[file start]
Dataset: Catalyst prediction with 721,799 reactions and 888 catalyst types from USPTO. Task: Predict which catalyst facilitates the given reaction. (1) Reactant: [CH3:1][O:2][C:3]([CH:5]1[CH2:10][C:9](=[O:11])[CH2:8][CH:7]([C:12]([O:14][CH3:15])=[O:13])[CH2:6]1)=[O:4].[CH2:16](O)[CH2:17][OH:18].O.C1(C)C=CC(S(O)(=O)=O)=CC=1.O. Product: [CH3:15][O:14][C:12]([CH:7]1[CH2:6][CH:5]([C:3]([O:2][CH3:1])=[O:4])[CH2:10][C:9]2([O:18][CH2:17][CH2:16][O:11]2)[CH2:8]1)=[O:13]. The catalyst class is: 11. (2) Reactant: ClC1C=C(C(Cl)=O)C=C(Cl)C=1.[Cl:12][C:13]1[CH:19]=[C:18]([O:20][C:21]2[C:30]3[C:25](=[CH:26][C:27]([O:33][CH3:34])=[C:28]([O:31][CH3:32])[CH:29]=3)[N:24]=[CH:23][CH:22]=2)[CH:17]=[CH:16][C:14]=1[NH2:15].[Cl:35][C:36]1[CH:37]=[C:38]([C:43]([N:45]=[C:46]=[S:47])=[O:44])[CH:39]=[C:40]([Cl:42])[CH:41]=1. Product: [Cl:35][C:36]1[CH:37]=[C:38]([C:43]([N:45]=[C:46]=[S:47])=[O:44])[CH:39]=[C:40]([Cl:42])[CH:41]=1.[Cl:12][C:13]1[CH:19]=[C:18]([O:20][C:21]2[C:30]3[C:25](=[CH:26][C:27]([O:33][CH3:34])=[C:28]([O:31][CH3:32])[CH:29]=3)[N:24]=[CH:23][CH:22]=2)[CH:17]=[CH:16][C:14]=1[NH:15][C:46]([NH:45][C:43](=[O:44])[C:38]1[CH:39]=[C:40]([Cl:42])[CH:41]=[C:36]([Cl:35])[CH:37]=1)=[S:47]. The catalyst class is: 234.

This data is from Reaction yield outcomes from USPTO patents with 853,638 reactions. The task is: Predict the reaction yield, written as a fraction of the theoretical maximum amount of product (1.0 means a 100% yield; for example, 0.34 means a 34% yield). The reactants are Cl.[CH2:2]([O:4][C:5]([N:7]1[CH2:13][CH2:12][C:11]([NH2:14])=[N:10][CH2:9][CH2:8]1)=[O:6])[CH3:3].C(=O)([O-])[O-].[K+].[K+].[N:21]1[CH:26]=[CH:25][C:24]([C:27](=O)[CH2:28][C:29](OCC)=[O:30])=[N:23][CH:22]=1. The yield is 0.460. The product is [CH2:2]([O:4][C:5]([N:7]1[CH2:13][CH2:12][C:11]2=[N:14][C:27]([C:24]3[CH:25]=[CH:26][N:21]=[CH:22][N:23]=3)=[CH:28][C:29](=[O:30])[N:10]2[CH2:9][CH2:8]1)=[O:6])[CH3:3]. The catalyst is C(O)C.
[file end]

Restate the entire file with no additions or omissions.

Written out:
Dataset: Catalyst prediction with 721,799 reactions and 888 catalyst types from USPTO. Task: Predict which catalyst facilitates the given reaction. (1) Reactant: [CH3:1][O:2][C:3]([CH:5]1[CH2:10][C:9](=[O:11])[CH2:8][CH:7]([C:12]([O:14][CH3:15])=[O:13])[CH2:6]1)=[O:4].[CH2:16](O)[CH2:17][OH:18].O.C1(C)C=CC(S(O)(=O)=O)=CC=1.O. Product: [CH3:15][O:14][C:12]([CH:7]1[CH2:6][CH:5]([C:3]([O:2][CH3:1])=[O:4])[CH2:10][C:9]2([O:18][CH2:17][CH2:16][O:11]2)[CH2:8]1)=[O:13]. The catalyst class is: 11. (2) Reactant: ClC1C=C(C(Cl)=O)C=C(Cl)C=1.[Cl:12][C:13]1[CH:19]=[C:18]([O:20][C:21]2[C:30]3[C:25](=[CH:26][C:27]([O:33][CH3:34])=[C:28]([O:31][CH3:32])[CH:29]=3)[N:24]=[CH:23][CH:22]=2)[CH:17]=[CH:16][C:14]=1[NH2:15].[Cl:35][C:36]1[CH:37]=[C:38]([C:43]([N:45]=[C:46]=[S:47])=[O:44])[CH:39]=[C:40]([Cl:42])[CH:41]=1. Product: [Cl:35][C:36]1[CH:37]=[C:38]([C:43]([N:45]=[C:46]=[S:47])=[O:44])[CH:39]=[C:40]([Cl:42])[CH:41]=1.[Cl:12][C:13]1[CH:19]=[C:18]([O:20][C:21]2[C:30]3[C:25](=[CH:26][C:27]([O:33][CH3:34])=[C:28]([O:31][CH3:32])[CH:29]=3)[N:24]=[CH:23][CH:22]=2)[CH:17]=[CH:16][C:14]=1[NH:15][C:46]([NH:45][C:43](=[O:44])[C:38]1[CH:39]=[C:40]([Cl:42])[CH:41]=[C:36]([Cl:35])[CH:37]=1)=[S:47]. The catalyst class is: 234.

This data is from Reaction yield outcomes from USPTO patents with 853,638 reactions. The task is: Predict the reaction yield, written as a fraction of the theoretical maximum amount of product (1.0 means a 100% yield; for example, 0.34 means a 34% yield). The reactants are Cl.[CH2:2]([O:4][C:5]([N:7]1[CH2:13][CH2:12][C:11]([NH2:14])=[N:10][CH2:9][CH2:8]1)=[O:6])[CH3:3].C(=O)([O-])[O-].[K+].[K+].[N:21]1[CH:26]=[CH:25][C:24]([C:27](=O)[CH2:28][C:29](OCC)=[O:30])=[N:23][CH:22]=1. The yield is 0.460. The product is [CH2:2]([O:4][C:5]([N:7]1[CH2:13][CH2:12][C:11]2=[N:14][C:27]([C:24]3[CH:25]=[CH:26][N:21]=[CH:22][N:23]=3)=[CH:28][C:29](=[O:30])[N:10]2[CH2:9][CH2:8]1)=[O:6])[CH3:3]. The catalyst is C(O)C.